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Thread: Unusual Suspects

  1. #1
    Registered User red7flag's Avatar
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    Default Unusual Suspects

    This last Tuesday night I took two unusual suspects, a Collings MT2-O and Nyberg Mandola, to an eclectic jam at a local antique store. Both acquitted themselves admirably even playing some hard core bluegrass. Normally I bring my Ellis to be played by an excellent bluegrass musician, Zack Dyke. For some reason, I wanted to see him step out with the Collings and he did. Both of us took turns trading back and forth the Nyberg and Collings. Both have strong clear voices. According to Zack the Collings "maybe actually louder than the Ellis." Both had no trouble controlling the lead in a loud jam with a number of guitars and an electric bass. These are not two instruments you would normally think of shining at traditional bluegrass, thus the "unusual Suspects" designation (this is also the name of our bluegrass group that we have that plays locally here in Dickson, TN). I have included two pictures. One of the fronts of the two blond bombshells The Collings has Italian sprruce and the Nyberg (I think) has sittka spruce. One of the backs showing the birdeye maple of the Collings and the Padauk of the Nyberg. These two blonds demonstrated power and complexity not usually associated with blonds (teasing).
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    Tony Huber
    1930 Martin Style C #14783
    2011 Mowry GOM
    2013 Hester F4 #31
    2014 Ellis F5 #322
    2017 Collings MT2-O #3666
    2017 Nyberg Mandola #172

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  3. #2
    Registered User
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    Default Re: Unusual Suspects

    I have a "blonde" Collings MT f-hole, and when I "push" it, I have no trouble believing it can overpower a guitar or an electric bass. Two nice-looking instruments, BTW.

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  5. #3

    Default Re: Unusual Suspects

    The one Ellis I played was not the loudest mandolin in the store, but it shined in every other aspect as to make that irrelevant. It was loud enough.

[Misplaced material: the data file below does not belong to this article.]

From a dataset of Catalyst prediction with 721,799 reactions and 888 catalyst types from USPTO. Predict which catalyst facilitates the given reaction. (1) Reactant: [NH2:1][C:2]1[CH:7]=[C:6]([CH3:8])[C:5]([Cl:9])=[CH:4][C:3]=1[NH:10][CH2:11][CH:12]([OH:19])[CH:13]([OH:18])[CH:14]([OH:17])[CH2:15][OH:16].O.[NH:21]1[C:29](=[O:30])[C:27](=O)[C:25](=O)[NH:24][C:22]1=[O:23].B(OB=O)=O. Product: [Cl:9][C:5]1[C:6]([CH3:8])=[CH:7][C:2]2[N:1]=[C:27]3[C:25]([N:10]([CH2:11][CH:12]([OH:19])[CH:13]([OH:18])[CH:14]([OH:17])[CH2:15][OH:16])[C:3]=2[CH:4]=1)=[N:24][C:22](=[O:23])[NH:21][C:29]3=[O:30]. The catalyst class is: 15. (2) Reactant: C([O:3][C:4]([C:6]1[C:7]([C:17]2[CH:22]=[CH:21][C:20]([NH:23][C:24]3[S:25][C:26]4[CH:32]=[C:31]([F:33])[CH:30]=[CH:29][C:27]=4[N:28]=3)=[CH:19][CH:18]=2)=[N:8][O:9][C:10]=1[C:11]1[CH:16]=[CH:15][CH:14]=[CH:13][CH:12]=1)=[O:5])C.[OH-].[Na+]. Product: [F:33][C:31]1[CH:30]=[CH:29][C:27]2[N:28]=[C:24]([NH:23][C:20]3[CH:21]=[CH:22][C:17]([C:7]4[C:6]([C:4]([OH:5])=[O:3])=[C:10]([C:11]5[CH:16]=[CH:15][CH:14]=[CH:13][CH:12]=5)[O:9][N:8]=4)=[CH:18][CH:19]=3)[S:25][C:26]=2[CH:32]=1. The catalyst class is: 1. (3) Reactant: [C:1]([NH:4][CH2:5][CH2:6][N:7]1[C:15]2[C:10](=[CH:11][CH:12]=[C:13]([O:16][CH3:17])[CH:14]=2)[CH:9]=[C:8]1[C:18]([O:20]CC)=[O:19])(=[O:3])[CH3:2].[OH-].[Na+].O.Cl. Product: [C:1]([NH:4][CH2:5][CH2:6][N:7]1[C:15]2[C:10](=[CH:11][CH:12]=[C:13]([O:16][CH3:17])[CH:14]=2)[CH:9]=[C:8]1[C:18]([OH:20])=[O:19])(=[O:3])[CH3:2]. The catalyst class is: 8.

Silverangel A
    Arches F style kit
    1913 Gibson A-1

  6. #4

    Default Re: Unusual Suspects

    Now this thread makes me smile. I will preach the versatility of the Collings oval holes all day long. I'm an oval hole guy and don't really play much bluegrass, but I have heard both my main players ('24 Gibson snakehead A-Jr, Collings Honey MT2-O - Engelmann, Birdseye) in bluegrass situations and thought they did very well. I'll also be willing to bet most bluegrassers would disagree. To me, the Collings are an evolution of the Gibson short necks and they sit closer to the old Gibson sound than they do to the other hybrids on the market. Collings didn't just cut an oval hole in an A5, yet they still work extremely well in a lot of different situations.

    Now just to make this thread complete, I just need Fatt-dad and Garber to stop in here and tell me that the Collings ovals are not, in fact, Gibson ovals.

    Nice Nyberg also, I'd be really interested in hearing how that thing sounded in a bluegrass set.
    Gunga......Gunga.....Gu-Lunga

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  8. #5

    Default Re: Unusual Suspects

    I'll take my Collings MT2-O (Engelmann top) to any bluegrass jam. It has unusually strong high end for an oval hole mandolin.
    I think the Italian spruce, even more so.
    I like having a fuller sound than the typical mandolins at the jam. It chops pretty well too.
    I also like that I don't have to drive it hard to be heard.

  9. #6
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    Default Re: Unusual Suspects

    I don't understand where this " can't play bluegrass" stuff come from. Red Rector played an oval hole A and recorded with Carl Story and Reno and Smiley. And the king Jimmy Martain insisted that his mandolinplayers used his F4.

  10. #7
    Registered User Nick Gellie's Avatar
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    Default Re: Unusual Suspects

    I agree with all of the above sentiments about Collings MT-O and MT2-Os. All great instruments and both stand out in a jam setting. I have just bought one thanks to my sister helping me out with a loan. It has a great tones and projection. It is superb for Irish music. I enjoy switching between it and my Collings MT. I just need an extra McClung armrest now.
    Nic Gellie

    Collings MT 2012 mandolin signed by Bill Collings
    Collings MT-O 2019 mandolin
    Ruben Bada 2019 Irish Bouzouki

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